Tamworth's council has moved to make sure the city doesn't build any "bland" "concrete boxes" in the CBD, getting ahead of an anticipated investment boom.
That's according to Tamworth Mayor Col Murray, who said he firmly supported moves to give the body the power to consider aesthetics when approving new projects in the CBD.
He said council needs "to ensure that we don't have large concrete boxes built in our CBD," he said.
"I think we've got a classic example fronting Peel Street at the southern end of the city opposite the existing velodrome.
"We've got a large, bland concrete structure that I think in most people's view would be quite unattractive."
The council's existing local environmental plan doesn't allow council to refuse a development in the city centre which doesn't live up to architectural design standards, according to a report presented to council at its Tuesday meeting.
The council is preparing to develop a new local environmental plan within about a year.
But that's not quick enough for Cr Murray, who said the city is on the "early end of an investment cycle into the city".
The mayor hinted at major developments on the horizon, without identifying any in particular.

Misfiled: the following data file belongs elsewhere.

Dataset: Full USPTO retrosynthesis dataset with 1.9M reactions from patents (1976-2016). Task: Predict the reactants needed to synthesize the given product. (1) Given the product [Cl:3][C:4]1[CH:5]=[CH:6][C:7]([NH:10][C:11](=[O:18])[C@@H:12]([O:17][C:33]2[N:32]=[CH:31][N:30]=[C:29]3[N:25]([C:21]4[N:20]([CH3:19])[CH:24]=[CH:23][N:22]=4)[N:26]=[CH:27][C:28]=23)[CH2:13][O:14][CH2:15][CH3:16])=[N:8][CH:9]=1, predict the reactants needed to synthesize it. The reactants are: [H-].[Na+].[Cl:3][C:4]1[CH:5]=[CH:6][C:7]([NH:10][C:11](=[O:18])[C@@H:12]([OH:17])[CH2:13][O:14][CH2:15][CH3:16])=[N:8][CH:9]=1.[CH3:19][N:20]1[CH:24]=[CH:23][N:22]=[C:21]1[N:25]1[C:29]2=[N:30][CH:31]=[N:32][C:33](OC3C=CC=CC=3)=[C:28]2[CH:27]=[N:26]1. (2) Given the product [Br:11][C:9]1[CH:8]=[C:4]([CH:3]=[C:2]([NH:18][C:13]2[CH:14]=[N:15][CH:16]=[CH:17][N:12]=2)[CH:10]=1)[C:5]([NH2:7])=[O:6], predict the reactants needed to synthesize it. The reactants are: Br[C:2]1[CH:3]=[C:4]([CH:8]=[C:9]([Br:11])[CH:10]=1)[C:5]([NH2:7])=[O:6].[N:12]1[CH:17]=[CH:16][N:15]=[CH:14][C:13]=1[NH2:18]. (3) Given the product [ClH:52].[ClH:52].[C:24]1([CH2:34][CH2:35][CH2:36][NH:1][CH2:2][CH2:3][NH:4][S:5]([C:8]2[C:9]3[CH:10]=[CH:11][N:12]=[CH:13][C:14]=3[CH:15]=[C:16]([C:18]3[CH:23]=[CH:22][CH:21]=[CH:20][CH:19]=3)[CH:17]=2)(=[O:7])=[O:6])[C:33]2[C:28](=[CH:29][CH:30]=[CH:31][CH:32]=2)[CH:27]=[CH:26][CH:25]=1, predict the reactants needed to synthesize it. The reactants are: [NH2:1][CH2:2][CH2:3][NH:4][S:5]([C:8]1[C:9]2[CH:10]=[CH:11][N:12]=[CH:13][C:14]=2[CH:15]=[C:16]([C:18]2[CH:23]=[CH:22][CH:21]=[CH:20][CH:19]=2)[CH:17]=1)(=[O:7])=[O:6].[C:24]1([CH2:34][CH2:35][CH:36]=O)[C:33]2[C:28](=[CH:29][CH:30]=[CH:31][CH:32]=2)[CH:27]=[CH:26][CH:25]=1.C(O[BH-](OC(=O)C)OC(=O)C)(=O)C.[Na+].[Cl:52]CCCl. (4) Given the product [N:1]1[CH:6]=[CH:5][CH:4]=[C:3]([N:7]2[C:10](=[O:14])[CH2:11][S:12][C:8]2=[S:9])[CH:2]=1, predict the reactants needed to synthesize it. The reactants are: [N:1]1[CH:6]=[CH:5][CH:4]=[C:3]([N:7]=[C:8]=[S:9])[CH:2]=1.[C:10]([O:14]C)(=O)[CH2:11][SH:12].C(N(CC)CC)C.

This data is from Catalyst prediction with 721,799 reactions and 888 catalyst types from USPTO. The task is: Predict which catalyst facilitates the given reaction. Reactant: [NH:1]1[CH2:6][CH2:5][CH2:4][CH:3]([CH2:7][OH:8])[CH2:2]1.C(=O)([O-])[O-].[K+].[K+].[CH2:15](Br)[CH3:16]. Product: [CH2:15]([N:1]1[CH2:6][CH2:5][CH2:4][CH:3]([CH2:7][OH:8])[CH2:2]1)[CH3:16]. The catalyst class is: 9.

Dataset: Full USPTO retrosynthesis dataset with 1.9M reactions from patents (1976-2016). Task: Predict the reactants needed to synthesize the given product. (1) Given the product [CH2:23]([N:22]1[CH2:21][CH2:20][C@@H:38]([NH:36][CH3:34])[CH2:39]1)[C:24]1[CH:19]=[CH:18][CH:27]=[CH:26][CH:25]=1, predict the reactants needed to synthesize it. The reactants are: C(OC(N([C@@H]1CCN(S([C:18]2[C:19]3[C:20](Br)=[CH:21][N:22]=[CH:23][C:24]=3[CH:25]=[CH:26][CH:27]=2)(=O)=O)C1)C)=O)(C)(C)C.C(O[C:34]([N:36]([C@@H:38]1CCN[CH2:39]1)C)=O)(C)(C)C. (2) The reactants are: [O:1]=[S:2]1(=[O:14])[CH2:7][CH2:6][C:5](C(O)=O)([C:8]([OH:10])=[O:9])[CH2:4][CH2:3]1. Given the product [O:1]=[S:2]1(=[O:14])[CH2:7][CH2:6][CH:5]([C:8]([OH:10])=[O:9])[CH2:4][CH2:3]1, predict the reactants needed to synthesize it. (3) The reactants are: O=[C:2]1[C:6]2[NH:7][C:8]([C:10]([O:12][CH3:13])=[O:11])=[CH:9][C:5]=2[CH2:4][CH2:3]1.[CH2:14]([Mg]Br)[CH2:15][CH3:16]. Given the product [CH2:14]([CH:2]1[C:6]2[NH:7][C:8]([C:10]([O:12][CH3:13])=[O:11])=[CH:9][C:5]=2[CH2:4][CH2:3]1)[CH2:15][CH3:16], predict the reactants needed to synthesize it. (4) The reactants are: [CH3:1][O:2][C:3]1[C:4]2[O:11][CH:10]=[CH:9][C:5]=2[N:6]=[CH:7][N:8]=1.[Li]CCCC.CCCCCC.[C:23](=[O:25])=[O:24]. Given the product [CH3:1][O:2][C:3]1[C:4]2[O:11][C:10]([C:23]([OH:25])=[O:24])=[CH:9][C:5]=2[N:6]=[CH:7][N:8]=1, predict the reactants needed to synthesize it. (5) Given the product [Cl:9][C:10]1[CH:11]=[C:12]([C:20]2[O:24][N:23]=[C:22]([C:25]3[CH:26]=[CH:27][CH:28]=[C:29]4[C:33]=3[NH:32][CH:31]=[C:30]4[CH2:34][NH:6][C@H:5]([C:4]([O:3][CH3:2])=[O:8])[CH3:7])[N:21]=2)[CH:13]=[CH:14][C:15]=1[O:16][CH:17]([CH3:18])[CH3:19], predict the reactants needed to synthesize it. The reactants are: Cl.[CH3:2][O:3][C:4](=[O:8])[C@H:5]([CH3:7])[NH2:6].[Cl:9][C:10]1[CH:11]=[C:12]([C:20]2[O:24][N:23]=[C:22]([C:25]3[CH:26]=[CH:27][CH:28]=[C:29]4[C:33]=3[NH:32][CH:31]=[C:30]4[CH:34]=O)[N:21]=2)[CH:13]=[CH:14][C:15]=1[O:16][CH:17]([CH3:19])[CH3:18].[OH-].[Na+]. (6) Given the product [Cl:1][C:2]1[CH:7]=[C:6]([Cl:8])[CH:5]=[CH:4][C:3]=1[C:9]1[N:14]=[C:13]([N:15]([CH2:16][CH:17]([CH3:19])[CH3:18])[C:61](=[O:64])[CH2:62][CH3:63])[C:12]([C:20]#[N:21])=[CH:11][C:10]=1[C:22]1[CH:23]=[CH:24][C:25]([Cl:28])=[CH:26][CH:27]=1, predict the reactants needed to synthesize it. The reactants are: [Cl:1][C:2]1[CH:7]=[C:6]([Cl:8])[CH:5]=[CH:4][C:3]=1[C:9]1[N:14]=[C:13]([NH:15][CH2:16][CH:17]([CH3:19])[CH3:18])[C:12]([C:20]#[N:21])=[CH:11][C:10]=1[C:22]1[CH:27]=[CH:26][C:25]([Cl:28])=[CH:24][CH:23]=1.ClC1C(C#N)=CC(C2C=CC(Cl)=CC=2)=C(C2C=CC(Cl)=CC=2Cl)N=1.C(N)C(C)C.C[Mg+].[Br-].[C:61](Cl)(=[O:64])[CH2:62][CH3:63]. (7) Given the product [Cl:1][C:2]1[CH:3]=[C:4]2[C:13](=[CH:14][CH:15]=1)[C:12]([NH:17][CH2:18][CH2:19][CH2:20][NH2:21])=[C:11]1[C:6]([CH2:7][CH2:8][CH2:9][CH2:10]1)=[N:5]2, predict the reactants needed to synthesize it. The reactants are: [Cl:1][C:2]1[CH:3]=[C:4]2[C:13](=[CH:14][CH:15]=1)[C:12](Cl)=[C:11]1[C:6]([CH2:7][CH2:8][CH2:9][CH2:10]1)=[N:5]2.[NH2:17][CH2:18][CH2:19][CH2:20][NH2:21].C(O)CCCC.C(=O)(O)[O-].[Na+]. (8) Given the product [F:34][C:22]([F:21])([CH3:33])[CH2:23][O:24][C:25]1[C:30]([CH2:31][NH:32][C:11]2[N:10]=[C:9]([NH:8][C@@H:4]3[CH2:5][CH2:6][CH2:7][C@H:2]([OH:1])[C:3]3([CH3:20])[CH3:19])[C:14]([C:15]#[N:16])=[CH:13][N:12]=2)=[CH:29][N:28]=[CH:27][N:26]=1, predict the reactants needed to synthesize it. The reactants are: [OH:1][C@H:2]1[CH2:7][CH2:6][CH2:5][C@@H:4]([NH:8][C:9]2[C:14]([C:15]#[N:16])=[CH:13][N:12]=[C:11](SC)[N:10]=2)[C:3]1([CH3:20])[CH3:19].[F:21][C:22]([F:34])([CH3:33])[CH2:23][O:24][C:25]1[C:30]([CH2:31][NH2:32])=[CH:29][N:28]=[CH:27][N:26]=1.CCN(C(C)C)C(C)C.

"There appears to be a lot of investment interest in this city," he said.
Council planners Gina Vereker and Genevieve Harrison proposed a fast-tracked solution on Tuesday night: writing to the Department of Planning, Industry and Environment asking for an amendment to the old planning scheme.
Their proposal was approved unanimously at the council meeting.
The amendment will allow council to require new developments in the CBD area be built to a "high standard of architectural design, materials and detailing appropriate to the building type and location".
They will also be entitled to consider "whether the development detrimentally impacts on view corridors" in the approval process, among other aesthetic considerations.
If signed off by the state government, the planning proposal will be put on public exhibition.
The proposal has been welcomed by both developers and a local historian.
Formline Managing Director Stephen McDonald said the plan sounded like a step in the right direction and suited the council's Blueprint 100 vision for the city.
Heritage consultant and Tamworth Historical Society historian Melinda Gill said the city had made major inroads in preserving heritage in the last 20 years, but still needed to protect landmarks like the Post Office, the Tudor Hotel and the Imperial Hotel, among others.
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